Breed Organization American Dutch Shepherd Association Website:
http://www.americandutchshepherdassoc.org Native Country Netherlands Other Names Hollandse Herder, Hollandse Herdershond Life Expectancy Approximately 12-14 Years Litter Size Average 8-10 Puppies Breed Group Herding - AKC/FSS
Breed Appearance The Dutch Shepherd is a medium-sized, medium
weight, well-proportioned, well-muscled dog of powerful,
well-balanced structure, with intelligent expression and lively
temperament. Depending on the coat the breed is distinguished as
short-hair, long-hair, or rough-hair.
Short-hair: All over the body, quite hard, close-fitting, not too
short coat with woolly undercoat. Ruff, breeches and tail plume are
Long-hair: All over the body, long,
straight, well fitting, harsh to the touch, without curls or waves
and with a woolly undercoat. Distinct ruff and breeches. Tail
abundantly coated. Head, ears and feet and also the hind legs below
the hocks are short and densely coated. The backsides of the
forelegs show a strongly developed coat, shortening in length
towards the feet, the so-called feathering. No fringes at the ears.
Rough-hair: Dense, harsh tousled coat and a woolly, dense undercoat
all over the body except for the head. The coat should be close.
Upper- and lower lip should be well-covered with hair, the whiskers
and beard, and two well defined, coarse rough eyebrows that are
distinct but not exaggerated. Furnishings are not soft. The hair on
the skull and on the cheeks is less strongly developed. In profile
it seems as if the head has a more square appearance. Strongly
developed breeches are desirable. Tail is covered all round with
hair. The brindle color may be less pronounced because of the
Color Brindle: The basic color is golden or
silver. Golden can vary from light sand-colored to chestnut red. The
brindle is clearly present all over the body, in the ruff, breeches
and tail. Too much black is undesirable. A black mask is preferable.
Heavy white markings on chest or feet is not desirable.
Breed Description Head: Clean, long, not massive. The
rough-haired variety has a slightly more blocky head. Straight
forehead. Stop barely perceptible. The muzzle is slightly longer
than the skull. Ears: Small, erect, held forward. Rounded ears are not
permitted. Eyes: Almond-shaped, of medium size. Dark color. Body: Solid and well-balanced. No dewlap. Deep chest. Ribs are
slightly sprung. Solid loin. Straight, short, powerful back. Tail: Attached low, hanging in a slight curve. Reaches the
hocks when relaxed; carried high when in motion. Hair: The most common variety has short hair over all of the
body, with a wooly undercoat. Collarette, culottes, and flag tail.
Long-haired variety has long hair over all of the body lying close
to the body. Straight, harsh, not wavy or curly, with a wooly
undercoat. Tail is covered with long, thick hair. The rough-haired
variety has thick, wiry hair over all of the body, held away from
the body by a thick, wooly undercoat. Dense, long hair on tail and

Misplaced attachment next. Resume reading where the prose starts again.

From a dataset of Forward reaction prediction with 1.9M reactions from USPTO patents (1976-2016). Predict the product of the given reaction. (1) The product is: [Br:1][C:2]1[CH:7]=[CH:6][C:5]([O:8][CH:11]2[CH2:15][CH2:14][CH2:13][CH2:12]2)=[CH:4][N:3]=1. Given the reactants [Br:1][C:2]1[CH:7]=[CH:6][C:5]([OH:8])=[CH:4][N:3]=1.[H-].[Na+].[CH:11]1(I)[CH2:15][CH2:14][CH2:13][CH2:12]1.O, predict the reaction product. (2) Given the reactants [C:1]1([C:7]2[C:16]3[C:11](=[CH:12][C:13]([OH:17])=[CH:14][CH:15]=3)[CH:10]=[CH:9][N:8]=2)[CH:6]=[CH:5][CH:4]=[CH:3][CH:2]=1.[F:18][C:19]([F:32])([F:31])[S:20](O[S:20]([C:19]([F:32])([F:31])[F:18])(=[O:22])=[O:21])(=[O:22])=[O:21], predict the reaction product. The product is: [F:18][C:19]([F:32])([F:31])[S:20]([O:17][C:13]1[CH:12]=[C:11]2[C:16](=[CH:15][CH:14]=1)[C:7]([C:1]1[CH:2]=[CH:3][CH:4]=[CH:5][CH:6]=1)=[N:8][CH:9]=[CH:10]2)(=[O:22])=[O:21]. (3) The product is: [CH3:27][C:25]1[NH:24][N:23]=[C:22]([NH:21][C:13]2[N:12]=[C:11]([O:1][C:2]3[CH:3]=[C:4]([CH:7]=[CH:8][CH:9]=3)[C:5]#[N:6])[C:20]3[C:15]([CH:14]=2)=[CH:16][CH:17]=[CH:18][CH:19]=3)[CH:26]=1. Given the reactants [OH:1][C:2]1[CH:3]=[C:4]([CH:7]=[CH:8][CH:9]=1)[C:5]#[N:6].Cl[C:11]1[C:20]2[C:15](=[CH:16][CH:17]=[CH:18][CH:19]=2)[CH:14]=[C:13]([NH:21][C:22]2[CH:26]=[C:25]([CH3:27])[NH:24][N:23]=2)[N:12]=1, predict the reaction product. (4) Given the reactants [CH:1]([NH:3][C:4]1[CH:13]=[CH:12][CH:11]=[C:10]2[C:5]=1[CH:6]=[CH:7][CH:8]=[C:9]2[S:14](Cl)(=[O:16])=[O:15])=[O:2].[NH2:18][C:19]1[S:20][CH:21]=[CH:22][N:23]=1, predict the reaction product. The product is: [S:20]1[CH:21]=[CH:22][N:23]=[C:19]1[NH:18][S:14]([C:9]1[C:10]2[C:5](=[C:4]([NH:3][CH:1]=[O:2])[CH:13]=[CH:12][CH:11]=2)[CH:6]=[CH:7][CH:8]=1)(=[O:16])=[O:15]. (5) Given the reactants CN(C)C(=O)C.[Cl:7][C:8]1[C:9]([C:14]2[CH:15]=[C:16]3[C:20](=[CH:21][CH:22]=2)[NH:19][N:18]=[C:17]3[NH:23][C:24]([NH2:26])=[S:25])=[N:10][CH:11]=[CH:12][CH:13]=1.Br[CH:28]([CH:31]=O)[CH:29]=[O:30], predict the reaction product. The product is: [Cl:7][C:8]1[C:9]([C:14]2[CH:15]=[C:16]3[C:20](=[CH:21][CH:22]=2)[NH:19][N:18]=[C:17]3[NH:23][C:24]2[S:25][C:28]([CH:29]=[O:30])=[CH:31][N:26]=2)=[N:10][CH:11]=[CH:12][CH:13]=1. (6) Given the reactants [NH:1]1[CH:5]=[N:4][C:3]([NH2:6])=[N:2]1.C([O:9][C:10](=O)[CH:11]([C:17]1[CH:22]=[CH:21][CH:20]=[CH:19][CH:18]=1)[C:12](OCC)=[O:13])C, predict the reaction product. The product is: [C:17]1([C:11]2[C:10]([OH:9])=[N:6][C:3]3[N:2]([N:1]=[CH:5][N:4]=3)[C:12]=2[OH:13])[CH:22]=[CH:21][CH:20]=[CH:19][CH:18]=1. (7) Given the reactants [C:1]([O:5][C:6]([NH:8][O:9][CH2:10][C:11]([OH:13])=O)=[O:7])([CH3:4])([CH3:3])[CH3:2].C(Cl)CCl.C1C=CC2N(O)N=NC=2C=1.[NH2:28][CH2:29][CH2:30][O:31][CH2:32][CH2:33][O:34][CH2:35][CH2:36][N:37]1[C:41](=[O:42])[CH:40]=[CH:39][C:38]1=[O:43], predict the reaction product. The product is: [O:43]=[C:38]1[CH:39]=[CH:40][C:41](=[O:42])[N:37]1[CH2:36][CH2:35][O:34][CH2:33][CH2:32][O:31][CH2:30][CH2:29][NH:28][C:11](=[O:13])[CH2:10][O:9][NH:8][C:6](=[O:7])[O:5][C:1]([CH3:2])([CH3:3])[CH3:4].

long culottes. Coat: Short and long-haired varieties: shades of brindle on a
brown or gray background. Black mask preferred. Rough-haired
variety: blue-gray, salt and pepper, gold or silver brindle Size: Dog: 57 to 62 cm. (22.5-24.5 in).Bitch: 55 to 60 cm
(21.6-23.6 in). Weight: Approx. 30 kg. (66 lb).
History The Dutch Shepherd was discovered as a
naturally occurring shepherd's dog type living in the rural areas of
the larger region that today includes The Netherlands. When the
first breed standard was written in 1898, the coat could be any
color. But in 1914 it was decided to allow only brindle to
distinguish the breed from the then similar German Shepherd and
Belgian Shepherd. The breeds eventually diverged into the three
distinct breeds as known today. However, the Dutch Shepherd remains
nearly the same dog it was more than 100 years ago. Today the Dutch
Shepherd is distinguished from the Belgian and German Shepherds by
the details specified in the breed standard, primarily of the head.
Behavior This lively, rustic breed has great endurance
and is an excellent jumper. He is affectionate, calm, loyal, gentle
with children, and very attached to his owner. The Dutch Shepherd is
fairly aggressive toward other dogs. A guard dog to the core, he
makes an excellent army or police dog.
Health The breed has no serious physical or mental
Advice This dog needs heavy physical activity on a
daily basis. The three hair-types require weekly brushing.
Function Originally the main function of the Dutch
Shepherd Dog was that of a shepherd’s dog in the countryside. From
early times, the Dutch had an arable culture that was maintained by
flocks of sheep. The dogs had to keep the flock away from the crops,
which they did by patrolling the borders of the road and the fields.
They also accompanied the flocks on their way to the common meadows,
markets and ports. At the farm, they kept the hens away from the
kitchen garden, they herded the cows together for milking and pulled
the milk carts. They also alerted the farmers when strangers entered
the farmyard. Around 1900, sheep flocks had for the greater part
disappeared in the Netherlands. The versatile skills of the Dutch
Shepherd Dog made him suitable for dog training, which was then
starting to become popular. They were then trained and used as
police dogs, as search and tracking dogs, and as guide dogs for the
blind. They are, however, still capable of herding sheep.